It’s a midday in late May, near the Guatemalan Air Force gate, just behind the Guatemala City International Airport. People chat and the ice cream truck announces its arrival with a cheerful tune. A young boy asks his mom for some money to buy a scoop of ice cream. His sister sits patiently while her grandmother meticulously braids her hair. Everyone is waiting for the ICE (Immigration and Customs Enforcement Service) charter flight from the United States bringing a hundred or so deported Guatemalans back to their native country.
The door opened, and a crowd emerged, carrying their personal belongings in bags — shoes, books, water and food provided by the U.S. on deportation day. They embraced their relatives with overflowing emotion, laughter and tears, joy and pain. ”Dad, I’m sorry I failed,” said a tearful young man as he hugged his father. “The most important thing is that you’re alive,” said the father. “We’ll figure out what to do about the debt, but first, take care of your health, okay?” They climb into a taxi and disappear into traffic like most of the other deportees. The police take custody of four people with pending criminal charges in Guatemala.
Every week, seven or eight repatriation flights bring back an average of 850 Guatemalans who have been deported from the United States. As of August 1 this year, 25,736 people were deported on 221 flights, according to the Guatemalan Migration Institute. Of these, approximately 85% were detained when they tried to cross the U.S.-Mexico border. The remainder are Guatemalans who have resided in the U.S. for years, according to the Casa del Migrante, a civil society organization in Guatemala City focused on migration.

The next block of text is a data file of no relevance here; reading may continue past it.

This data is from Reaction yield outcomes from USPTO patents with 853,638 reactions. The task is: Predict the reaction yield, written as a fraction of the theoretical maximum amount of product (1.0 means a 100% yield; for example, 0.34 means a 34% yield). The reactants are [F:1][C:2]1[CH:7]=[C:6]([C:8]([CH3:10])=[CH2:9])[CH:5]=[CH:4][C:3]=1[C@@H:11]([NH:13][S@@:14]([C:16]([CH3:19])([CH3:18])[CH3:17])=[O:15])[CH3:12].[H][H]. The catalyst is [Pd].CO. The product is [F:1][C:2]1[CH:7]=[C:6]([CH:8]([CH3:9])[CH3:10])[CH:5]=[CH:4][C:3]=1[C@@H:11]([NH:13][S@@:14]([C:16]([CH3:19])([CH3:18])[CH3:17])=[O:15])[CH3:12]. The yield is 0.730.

Pedro (not his real name) has just been repatriated and is waiting for his cousin to pick him up. A native of San Marcos (southwest Guatemala), the 28-year-old man spent eight years in the U.S. “I used to work as a gardener in Florida, and these are the boots I had on when the police pulled me over on my way home. Since I didn’t have the right visa, they took me straight to jail, where I stayed for nine months until they deported me. I had a job, friends and a girlfriend there. What am I going to do now? I’m really shocked — I didn’t do anything wrong.” He turns around without another word.
According to data from Syracuse University (New York), 62.2% of the people detained by ICE have no criminal records. Among those who do, the majority have committed minor offenses such as traffic violations.